MORTON — Former Mayor Ron Rainson left a going-away present for the village before he left office in May.
He put together a laminated card that will help village officials deal with a major disaster.
It took about two years, Rainson said, to gather the information.
Rainson also formed an emergency committee so the village will have a disaster response team in place and he established a www.morton911.org website that has important information.
The former mayor's interest in disaster recovery was sparked when neighboring Washington was devastated by a tornado in November 2013, seven months after Rainson was elected mayor.
"When the tornado hit Washington, I stood in my living room and wondered what I would have done if it happened to Morton," he said. "I didn't want to have a situation where I went to our fire station and got in the way."
Rainson said his previous work experiences didn't prepare him for the kind of problems a tornado can cause.
"I was chairman of the Central Illinois Red Cross a few years ago, but we functioned as kind of a second wave of support — cleanup, food, communications," he said.
"As vice president of operations at Ameren CILCO, I was aware that disasters happen every spring. But this (the tornado) was different. It involved everyone and everything."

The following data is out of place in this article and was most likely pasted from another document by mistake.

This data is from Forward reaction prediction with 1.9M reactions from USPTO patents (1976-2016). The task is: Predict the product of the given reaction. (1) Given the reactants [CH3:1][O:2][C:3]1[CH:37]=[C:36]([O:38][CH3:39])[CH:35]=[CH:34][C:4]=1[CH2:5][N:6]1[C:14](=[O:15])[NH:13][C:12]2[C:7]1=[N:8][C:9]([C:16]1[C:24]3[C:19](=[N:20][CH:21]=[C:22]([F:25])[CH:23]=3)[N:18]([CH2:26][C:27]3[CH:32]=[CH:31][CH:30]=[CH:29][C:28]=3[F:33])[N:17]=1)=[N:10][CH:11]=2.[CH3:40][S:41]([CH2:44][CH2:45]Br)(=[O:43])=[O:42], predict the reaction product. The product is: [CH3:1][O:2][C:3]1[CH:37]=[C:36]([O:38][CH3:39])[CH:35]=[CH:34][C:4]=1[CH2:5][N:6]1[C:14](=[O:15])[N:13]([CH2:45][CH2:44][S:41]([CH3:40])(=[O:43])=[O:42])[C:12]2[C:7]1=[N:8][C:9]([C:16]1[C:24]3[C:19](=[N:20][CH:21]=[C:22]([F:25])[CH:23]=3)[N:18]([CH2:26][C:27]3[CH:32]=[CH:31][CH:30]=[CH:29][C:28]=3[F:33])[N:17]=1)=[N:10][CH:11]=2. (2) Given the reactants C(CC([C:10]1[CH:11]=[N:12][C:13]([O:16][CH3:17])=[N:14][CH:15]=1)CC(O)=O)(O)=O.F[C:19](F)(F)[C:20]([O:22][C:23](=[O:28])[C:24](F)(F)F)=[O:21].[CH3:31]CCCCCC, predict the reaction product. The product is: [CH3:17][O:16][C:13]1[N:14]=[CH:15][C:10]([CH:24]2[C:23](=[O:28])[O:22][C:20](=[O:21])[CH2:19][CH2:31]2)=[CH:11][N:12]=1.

Rainson's card lists personal phone numbers for Morton, Tazewell County, and Morton School District and parochial school officials, and contacts from Ameren, Red Cross, Salvation Army, Caterpillar Inc. and village churches.
The emergency committee members' names and phone numbers are listed on the card.
Rainson said he contacted many of Morton's 28 churches during his research. What a few churches are willing to do in case of a disaster is listed on the card.
For example, First Mennonite Church is willing to offer food for village employees pressed into service until an agency can take over that duty, and provide heavy equipment.
Trinity Church can provide grief counseling. Grace Church offered to be a media communications center.
"All the churches said, 'Just call us and we'll be there.' But I needed to know specifically what they could do because we might not have the time nor means to contact them during a disaster," Rainson said.
The Morton police station and fire station are listed on the card as the disaster operations center depending upon the type of disaster.
In several meetings with Tazewell County Emergency Management Agency officials, Rainson said, he learned what to do after specific disasters.
From talking to officials in Joplin, Mo., and seeing their plans and studies that followed a catastrophic 2011 tornado, Rainson said, he realized the importance of getting Morton's businesses back up and running as soon as possible.
"The more I talked with people, the more I learned," Rainson said. "For example, you can open a gym for displaced residents to stay and get some food, but what do you for families who have pets?" he said.
No scenario was too horrific for Rainson to contemplate.
"What if a tornado hit a building and 40 people died?" he said. "I met with our funeral directors to gauge their capacity and later discovered the county coroner had access to refrigeration trucks.
"That was very unsettling, but you have to know what to do in advance."
Rainson said he thinks Morton is ready in case disaster strikes.
"We've even modified our (solid waste removal) contract with Peoria Disposal Company to include debris pickup after a disaster," he said.
Steve Stein can be reached at 686-3114 or firstname.lastname@example.org. Follow him on Twitter @SpartanSteve.